Right-Wing Pundits Now Lecturing the Military: Bases Need More Guns

Logically more guns would mean less shootings, right? Wait ...

Interesting to watch, to say the least. It's sort of like watching right-wing pundits lecture police chiefs about guns when they're not sufficiently radical in their pro-guns views. But watching the same commentators now target the U.S. military is really a bit much.

In the wake of the Ft. Hood handgun massacre, more and more conservative commentators, adopting an at-times openly hostile tone towards the military, are explaining exactly what went wrong on the Army base. Mostly, conservatives are calling out the U.S. military as a bastion of liberalism where political correctness runs amok, which I'm guessing comes as a surprise to those who actually serve in the military, especially Muslim American soldiers.

Now the latest emerging talking point is that U.S. Army bases need moreguns and that, according to today's WashTimes editorial, basically everyone at Ft. Hood should be walking around with a loaded pistol, if they want.

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The argument is to be expected, since following the gun massacre at Virginia Tech, conservatives immediately began lobbying in hopes of passing a law which would allow college students to carry loaded weapons and turn campuses into gun meccas. And now the rhetorical push is on to do the same at military bases, as conservative commentators lecture the military about how to deal with guns.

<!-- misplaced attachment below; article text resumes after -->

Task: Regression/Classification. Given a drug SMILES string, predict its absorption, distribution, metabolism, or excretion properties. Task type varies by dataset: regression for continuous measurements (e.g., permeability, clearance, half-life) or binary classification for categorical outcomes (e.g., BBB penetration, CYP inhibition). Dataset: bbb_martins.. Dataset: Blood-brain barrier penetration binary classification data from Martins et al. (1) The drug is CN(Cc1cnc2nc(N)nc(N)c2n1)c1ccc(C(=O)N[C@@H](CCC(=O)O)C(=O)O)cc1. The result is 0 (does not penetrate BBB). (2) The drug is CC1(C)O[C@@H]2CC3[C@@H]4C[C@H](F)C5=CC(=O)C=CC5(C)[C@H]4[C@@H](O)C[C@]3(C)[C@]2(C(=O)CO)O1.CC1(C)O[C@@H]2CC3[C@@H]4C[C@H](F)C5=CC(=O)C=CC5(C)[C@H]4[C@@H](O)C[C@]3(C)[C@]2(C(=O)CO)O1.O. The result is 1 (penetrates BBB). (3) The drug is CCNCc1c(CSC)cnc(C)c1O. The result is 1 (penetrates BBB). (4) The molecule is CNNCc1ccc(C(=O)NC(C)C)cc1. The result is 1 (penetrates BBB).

As General (Ret.) Barry McCaffrey notedon MSNBC, immediately following  the Ft. Hood shooting, "There is ferocious gun control measures on soldiers and families on a military installation." Who do you think has a better handle on how to deal with firearms in the real world, military commanders or editorial writers for the Washington Times?

UPDATED: And just so you know, according to the WashTimes, the Ft. Hood shooting was all Bill Clinton's fault. That's how the Times couches its rhetoric, which allows the editorial to directly attack Clinton (instead of the Pentagon) for allegedly instituting gun control measure on military bases. But the larger premise is unmistakable: the WashTimes know better how guns should be handled on bases than do military commanders.  

UPDATED: And no, of course the WashTimes doesn't spend one sentencing contemplating where and how the Ft. Hood shooter was able to purchase his guns and bags full of ammunition.